Aug. 5, 2013
By Steve Grinczel, MSUSpartans.com Online Columnist
EAST LANSING, Mich. - The elephant in the Huntington Club room at Spartan Stadium may not have been named "Riley," but it certainly was Michigan State's running back situation.
Is head coach Mark Dantonio really serious about starting former linebacker Riley Bullough at tailback against Western Michigan in the opener, or is all just a ploy to stoke the competitive fires under Nick Hill and Jeremy Langford?
Yes and yes.
Had Hill and Langford demonstrated a clear-cut ability to pick up where LeVeon Bell left off with the second-best single-season rushing performance in school history, Bullough would still be getting seasoned by defensive coordinator Pat Narduzzi to be a linebacker of the future.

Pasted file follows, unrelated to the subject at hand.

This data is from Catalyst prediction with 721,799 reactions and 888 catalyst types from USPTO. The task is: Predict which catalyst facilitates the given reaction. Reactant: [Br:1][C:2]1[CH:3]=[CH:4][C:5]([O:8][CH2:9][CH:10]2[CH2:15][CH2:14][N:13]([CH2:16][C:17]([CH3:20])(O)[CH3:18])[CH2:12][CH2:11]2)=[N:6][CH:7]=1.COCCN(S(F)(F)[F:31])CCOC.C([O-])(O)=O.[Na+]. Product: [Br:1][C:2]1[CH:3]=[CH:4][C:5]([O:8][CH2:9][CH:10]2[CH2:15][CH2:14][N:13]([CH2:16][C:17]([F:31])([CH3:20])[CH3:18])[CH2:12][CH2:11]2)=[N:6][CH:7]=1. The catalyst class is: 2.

But Bullough's ability to be a 6-foot-2, 230-pound bronking buck in the backfield right now, in addition to pulling the best out Hill and Langford, who also can expect to be pushed by a talented group of freshmen running backs, should be enough proof that the experimental phase of this switch was over in spring.
On Monday, at MSU's annual Media Day, Bullough was introduced as the No. 1 tailback despite never playing the position in a game, ahead of Hill and Langford, and newcomers Gerald Holmes, R.J. Shelton and Delton Williams.
There are absolutely no plans to move him back to defense at any point this season.
No one's expecting him to single-handedly make up the 42 percent of Michigan State's offensive production that was lost when Bell decided to call it a collegiate career after rushing for 1,793 yards and receiving for 167 more yards last season as a junior.